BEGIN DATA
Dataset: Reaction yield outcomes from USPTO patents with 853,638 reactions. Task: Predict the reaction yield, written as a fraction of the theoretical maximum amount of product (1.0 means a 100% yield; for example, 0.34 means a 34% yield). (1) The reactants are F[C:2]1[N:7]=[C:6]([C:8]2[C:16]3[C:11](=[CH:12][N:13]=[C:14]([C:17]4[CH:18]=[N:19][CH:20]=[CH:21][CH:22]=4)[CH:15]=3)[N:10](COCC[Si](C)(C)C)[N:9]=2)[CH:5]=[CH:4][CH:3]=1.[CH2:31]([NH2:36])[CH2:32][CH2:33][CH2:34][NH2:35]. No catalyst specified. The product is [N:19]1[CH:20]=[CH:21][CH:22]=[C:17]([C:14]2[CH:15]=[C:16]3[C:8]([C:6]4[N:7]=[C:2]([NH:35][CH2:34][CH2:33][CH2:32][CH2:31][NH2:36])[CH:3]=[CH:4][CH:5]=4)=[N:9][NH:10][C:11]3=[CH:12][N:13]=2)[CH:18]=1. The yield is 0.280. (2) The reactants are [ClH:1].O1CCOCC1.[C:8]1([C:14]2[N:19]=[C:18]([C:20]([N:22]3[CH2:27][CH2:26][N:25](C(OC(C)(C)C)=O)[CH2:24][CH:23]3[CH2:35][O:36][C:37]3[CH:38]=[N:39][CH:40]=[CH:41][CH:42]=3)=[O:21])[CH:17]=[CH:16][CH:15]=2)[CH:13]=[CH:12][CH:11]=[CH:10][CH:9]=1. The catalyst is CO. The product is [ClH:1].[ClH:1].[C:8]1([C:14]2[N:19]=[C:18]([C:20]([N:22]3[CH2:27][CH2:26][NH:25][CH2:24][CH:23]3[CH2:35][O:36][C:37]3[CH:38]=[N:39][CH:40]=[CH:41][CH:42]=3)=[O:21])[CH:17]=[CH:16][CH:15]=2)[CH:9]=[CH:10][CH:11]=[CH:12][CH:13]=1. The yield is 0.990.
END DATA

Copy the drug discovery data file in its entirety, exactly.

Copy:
Dataset: Reaction yield outcomes from USPTO patents with 853,638 reactions. Task: Predict the reaction yield, written as a fraction of the theoretical maximum amount of product (1.0 means a 100% yield; for example, 0.34 means a 34% yield). (1) The reactants are F[C:2]1[N:7]=[C:6]([C:8]2[C:16]3[C:11](=[CH:12][N:13]=[C:14]([C:17]4[CH:18]=[N:19][CH:20]=[CH:21][CH:22]=4)[CH:15]=3)[N:10](COCC[Si](C)(C)C)[N:9]=2)[CH:5]=[CH:4][CH:3]=1.[CH2:31]([NH2:36])[CH2:32][CH2:33][CH2:34][NH2:35]. No catalyst specified. The product is [N:19]1[CH:20]=[CH:21][CH:22]=[C:17]([C:14]2[CH:15]=[C:16]3[C:8]([C:6]4[N:7]=[C:2]([NH:35][CH2:34][CH2:33][CH2:32][CH2:31][NH2:36])[CH:3]=[CH:4][CH:5]=4)=[N:9][NH:10][C:11]3=[CH:12][N:13]=2)[CH:18]=1. The yield is 0.280. (2) The reactants are [ClH:1].O1CCOCC1.[C:8]1([C:14]2[N:19]=[C:18]([C:20]([N:22]3[CH2:27][CH2:26][N:25](C(OC(C)(C)C)=O)[CH2:24][CH:23]3[CH2:35][O:36][C:37]3[CH:38]=[N:39][CH:40]=[CH:41][CH:42]=3)=[O:21])[CH:17]=[CH:16][CH:15]=2)[CH:13]=[CH:12][CH:11]=[CH:10][CH:9]=1. The catalyst is CO. The product is [ClH:1].[ClH:1].[C:8]1([C:14]2[N:19]=[C:18]([C:20]([N:22]3[CH2:27][CH2:26][NH:25][CH2:24][CH:23]3[CH2:35][O:36][C:37]3[CH:38]=[N:39][CH:40]=[CH:41][CH:42]=3)=[O:21])[CH:17]=[CH:16][CH:15]=2)[CH:9]=[CH:10][CH:11]=[CH:12][CH:13]=1. The yield is 0.990.